Thanks for your reply. However, I'm afraid I don't agree with your physics. It's been over 40 years since I last studied fluid mechanics but I'm reasonably sure that your explanation isn't right. I'm less sure that mine is
There are very good reasons for building conventional external flues straight-sided. One is that it's easier that way and there is no good reason to build it any other way, given that combustion is not happening in the chimney. Two is that it makes it easier to put a rain cap on. Three is that you genuinely need speed and momentum to punch the air past any contrary wind gusts and through any low-lying inversion layer. Historically, number four was that getting the smoke and pollution as high as possible dispersed the crap over as wide an area as possible to avoid complaints from neighbours. Even so hyperboloid cooling towers, which are chimneys, do bell out.
Many modern industrial furnace systems deliberately slow down the combustion gases in order to get more complete combustion, often in a hot cyclone. Of course, they are using forced-draft.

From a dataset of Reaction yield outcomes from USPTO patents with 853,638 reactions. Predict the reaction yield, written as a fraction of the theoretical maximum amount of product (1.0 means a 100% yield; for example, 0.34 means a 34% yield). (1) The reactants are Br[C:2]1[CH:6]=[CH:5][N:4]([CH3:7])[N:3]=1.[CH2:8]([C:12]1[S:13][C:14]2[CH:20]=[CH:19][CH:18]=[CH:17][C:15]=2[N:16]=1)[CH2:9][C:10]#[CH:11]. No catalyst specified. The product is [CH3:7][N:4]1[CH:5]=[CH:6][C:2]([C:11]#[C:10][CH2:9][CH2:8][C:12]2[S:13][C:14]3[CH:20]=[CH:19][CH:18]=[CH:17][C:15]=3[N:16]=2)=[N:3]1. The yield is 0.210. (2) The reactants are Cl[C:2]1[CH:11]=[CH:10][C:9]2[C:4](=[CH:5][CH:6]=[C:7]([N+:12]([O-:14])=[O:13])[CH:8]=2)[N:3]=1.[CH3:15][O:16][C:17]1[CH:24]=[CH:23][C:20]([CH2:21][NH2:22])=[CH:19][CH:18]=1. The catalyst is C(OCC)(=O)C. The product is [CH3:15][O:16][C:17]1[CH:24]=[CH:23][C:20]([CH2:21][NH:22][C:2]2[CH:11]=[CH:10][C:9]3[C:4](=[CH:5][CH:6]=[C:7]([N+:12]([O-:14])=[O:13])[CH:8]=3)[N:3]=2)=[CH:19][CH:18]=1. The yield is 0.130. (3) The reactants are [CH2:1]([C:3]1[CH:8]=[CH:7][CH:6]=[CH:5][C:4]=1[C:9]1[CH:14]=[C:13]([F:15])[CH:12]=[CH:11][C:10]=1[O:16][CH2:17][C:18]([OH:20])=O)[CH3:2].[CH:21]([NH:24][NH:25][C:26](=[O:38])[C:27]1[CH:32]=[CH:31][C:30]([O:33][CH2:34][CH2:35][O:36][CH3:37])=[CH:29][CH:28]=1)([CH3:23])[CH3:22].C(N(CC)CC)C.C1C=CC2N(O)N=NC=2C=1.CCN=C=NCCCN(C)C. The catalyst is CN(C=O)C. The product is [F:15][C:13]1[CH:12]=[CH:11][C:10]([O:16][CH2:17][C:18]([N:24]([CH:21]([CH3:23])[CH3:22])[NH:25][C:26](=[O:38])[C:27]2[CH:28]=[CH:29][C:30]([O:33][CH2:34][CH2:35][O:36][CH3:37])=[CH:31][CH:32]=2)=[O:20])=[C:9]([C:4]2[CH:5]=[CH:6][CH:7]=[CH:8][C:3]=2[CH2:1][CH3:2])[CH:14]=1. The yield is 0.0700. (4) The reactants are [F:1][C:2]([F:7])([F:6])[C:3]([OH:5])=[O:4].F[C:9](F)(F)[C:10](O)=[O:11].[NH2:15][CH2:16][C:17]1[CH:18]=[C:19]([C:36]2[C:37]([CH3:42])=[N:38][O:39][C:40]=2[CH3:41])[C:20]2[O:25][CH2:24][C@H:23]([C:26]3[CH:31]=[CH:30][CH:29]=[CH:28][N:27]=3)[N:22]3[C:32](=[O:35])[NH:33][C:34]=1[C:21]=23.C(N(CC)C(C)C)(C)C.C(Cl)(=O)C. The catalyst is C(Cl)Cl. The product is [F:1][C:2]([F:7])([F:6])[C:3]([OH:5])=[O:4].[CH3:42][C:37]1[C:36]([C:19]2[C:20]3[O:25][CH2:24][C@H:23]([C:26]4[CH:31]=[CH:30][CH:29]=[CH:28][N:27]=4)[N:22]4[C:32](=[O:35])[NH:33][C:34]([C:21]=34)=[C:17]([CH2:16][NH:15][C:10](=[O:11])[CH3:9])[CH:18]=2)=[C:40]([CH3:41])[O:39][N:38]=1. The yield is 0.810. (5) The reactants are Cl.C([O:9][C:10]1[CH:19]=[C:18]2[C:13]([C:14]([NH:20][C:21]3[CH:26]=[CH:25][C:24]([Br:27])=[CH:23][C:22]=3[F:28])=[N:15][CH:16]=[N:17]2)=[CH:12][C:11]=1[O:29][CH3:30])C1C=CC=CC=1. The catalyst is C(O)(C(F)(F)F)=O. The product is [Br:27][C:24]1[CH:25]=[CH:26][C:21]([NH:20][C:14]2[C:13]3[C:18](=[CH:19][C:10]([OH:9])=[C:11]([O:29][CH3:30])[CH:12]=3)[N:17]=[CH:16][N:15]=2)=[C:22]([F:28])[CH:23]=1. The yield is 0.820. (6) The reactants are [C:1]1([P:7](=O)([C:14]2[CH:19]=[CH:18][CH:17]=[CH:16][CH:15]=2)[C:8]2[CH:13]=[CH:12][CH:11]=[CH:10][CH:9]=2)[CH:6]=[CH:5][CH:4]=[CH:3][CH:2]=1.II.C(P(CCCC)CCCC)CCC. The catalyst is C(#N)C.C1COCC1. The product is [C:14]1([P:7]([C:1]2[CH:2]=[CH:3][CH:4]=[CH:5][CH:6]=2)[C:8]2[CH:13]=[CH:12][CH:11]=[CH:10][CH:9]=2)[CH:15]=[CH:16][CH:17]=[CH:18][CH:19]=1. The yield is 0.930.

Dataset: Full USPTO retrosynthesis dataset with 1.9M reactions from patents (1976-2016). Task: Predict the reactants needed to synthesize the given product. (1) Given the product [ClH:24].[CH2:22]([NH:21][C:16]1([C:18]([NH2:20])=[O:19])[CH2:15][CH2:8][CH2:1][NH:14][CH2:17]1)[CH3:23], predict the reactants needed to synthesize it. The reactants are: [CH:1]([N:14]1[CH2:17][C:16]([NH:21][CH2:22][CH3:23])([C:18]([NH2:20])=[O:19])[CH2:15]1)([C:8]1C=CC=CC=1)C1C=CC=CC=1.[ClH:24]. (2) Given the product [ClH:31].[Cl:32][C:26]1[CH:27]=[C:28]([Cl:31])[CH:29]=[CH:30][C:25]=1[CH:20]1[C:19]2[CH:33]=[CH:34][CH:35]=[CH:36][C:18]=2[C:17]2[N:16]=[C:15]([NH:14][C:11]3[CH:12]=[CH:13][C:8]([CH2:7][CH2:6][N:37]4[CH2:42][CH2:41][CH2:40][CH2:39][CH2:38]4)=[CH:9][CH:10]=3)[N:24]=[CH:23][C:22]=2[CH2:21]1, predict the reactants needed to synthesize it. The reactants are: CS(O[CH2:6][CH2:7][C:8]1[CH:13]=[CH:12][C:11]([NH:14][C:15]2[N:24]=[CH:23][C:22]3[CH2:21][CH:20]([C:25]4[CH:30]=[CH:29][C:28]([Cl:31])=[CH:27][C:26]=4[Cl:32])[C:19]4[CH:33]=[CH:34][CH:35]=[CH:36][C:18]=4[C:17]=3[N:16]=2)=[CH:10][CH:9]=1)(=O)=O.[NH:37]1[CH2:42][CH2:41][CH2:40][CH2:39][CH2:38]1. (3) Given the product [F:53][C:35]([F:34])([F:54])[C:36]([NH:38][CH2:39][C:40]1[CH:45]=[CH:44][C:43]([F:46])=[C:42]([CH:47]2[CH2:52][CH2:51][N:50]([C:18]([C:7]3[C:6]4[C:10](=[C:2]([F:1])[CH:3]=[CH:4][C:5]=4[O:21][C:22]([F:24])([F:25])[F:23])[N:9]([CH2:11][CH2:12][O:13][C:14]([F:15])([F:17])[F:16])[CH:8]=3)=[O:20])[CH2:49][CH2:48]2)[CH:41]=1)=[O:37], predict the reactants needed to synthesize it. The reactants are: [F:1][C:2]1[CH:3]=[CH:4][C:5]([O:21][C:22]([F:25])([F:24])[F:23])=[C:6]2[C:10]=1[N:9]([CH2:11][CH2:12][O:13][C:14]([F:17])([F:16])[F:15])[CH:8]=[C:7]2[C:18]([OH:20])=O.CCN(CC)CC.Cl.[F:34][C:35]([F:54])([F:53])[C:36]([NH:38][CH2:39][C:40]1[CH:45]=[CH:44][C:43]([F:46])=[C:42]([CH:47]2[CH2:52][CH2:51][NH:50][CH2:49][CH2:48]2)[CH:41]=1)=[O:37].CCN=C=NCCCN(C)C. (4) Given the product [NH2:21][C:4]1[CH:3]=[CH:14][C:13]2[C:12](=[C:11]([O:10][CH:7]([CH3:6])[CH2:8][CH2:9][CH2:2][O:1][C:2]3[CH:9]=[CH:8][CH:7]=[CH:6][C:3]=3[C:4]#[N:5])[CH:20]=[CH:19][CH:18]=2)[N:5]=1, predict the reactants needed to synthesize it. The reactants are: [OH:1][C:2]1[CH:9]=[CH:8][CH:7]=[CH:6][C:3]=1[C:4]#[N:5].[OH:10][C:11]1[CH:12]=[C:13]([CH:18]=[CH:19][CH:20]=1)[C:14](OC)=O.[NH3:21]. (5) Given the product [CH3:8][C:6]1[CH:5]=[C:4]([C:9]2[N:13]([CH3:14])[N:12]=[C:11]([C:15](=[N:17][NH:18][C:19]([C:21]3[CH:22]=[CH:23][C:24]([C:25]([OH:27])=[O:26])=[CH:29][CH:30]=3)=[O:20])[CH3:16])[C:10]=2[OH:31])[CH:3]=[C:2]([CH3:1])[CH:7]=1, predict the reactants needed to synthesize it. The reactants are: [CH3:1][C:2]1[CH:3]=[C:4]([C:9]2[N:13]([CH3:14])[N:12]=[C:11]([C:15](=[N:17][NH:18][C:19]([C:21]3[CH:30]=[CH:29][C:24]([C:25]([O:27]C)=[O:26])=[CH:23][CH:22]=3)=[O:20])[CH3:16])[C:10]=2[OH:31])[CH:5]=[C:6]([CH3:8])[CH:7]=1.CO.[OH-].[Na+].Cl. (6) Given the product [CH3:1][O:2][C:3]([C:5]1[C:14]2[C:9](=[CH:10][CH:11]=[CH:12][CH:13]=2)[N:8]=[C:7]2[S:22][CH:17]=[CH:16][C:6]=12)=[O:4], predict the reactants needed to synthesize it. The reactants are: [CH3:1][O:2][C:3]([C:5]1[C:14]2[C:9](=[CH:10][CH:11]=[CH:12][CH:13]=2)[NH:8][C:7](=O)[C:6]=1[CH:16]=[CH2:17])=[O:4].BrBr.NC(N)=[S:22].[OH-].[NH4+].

Hmmm If the condensation soaks into the cob it must be evaporated out again, or the cob would eventually go soggy. The latent heat required for this will simply suck back out of the room air all the heat you have gained from the condensation in the first place! What you have is a humidifier in effect, not a heat recovery condenser. And you will also re-evaporate any condensible pollutants, unless these bind to the clay in the cob. After a few years, the binding sites inn the clay will become saturated, however, I guess it wouldn't be hard to rebuild the bench when it starts to pong! Although a humidifier is a good idea in many cold-climate winters, It wouldn't do here, or in Seattle, for that matter. Average relative humidities in winter in Seattle and year around here are over 80% and at night over 90. we need all the de-humidifying that we can get!